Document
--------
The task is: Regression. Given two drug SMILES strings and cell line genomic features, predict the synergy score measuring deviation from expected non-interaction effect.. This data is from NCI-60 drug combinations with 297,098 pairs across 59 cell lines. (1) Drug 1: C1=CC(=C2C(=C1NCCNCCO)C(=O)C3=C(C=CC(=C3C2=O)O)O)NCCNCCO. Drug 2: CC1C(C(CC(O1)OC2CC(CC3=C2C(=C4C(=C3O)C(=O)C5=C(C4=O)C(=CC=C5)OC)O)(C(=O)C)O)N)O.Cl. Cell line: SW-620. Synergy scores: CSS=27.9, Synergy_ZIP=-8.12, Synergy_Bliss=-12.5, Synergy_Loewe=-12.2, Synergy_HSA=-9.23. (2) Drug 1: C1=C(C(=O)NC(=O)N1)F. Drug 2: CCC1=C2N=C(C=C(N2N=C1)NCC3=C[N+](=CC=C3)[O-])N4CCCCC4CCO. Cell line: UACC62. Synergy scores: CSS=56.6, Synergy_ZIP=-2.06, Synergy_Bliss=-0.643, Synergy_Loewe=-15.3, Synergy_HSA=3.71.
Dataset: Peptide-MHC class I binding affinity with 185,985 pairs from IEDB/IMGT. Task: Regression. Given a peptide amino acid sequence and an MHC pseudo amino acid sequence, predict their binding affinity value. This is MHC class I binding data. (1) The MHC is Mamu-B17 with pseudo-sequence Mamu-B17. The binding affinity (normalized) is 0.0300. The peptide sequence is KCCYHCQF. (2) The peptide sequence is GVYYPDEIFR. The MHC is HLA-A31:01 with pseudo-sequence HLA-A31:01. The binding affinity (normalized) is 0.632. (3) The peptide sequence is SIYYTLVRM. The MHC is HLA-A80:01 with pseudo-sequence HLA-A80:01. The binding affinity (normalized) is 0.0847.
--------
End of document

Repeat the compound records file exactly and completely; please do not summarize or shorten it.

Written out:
The task is: Regression. Given two drug SMILES strings and cell line genomic features, predict the synergy score measuring deviation from expected non-interaction effect.. This data is from NCI-60 drug combinations with 297,098 pairs across 59 cell lines. (1) Drug 1: C1=CC(=C2C(=C1NCCNCCO)C(=O)C3=C(C=CC(=C3C2=O)O)O)NCCNCCO. Drug 2: CC1C(C(CC(O1)OC2CC(CC3=C2C(=C4C(=C3O)C(=O)C5=C(C4=O)C(=CC=C5)OC)O)(C(=O)C)O)N)O.Cl. Cell line: SW-620. Synergy scores: CSS=27.9, Synergy_ZIP=-8.12, Synergy_Bliss=-12.5, Synergy_Loewe=-12.2, Synergy_HSA=-9.23. (2) Drug 1: C1=C(C(=O)NC(=O)N1)F. Drug 2: CCC1=C2N=C(C=C(N2N=C1)NCC3=C[N+](=CC=C3)[O-])N4CCCCC4CCO. Cell line: UACC62. Synergy scores: CSS=56.6, Synergy_ZIP=-2.06, Synergy_Bliss=-0.643, Synergy_Loewe=-15.3, Synergy_HSA=3.71.
Dataset: Peptide-MHC class I binding affinity with 185,985 pairs from IEDB/IMGT. Task: Regression. Given a peptide amino acid sequence and an MHC pseudo amino acid sequence, predict their binding affinity value. This is MHC class I binding data. (1) The MHC is Mamu-B17 with pseudo-sequence Mamu-B17. The binding affinity (normalized) is 0.0300. The peptide sequence is KCCYHCQF. (2) The peptide sequence is GVYYPDEIFR. The MHC is HLA-A31:01 with pseudo-sequence HLA-A31:01. The binding affinity (normalized) is 0.632. (3) The peptide sequence is SIYYTLVRM. The MHC is HLA-A80:01 with pseudo-sequence HLA-A80:01. The binding affinity (normalized) is 0.0847.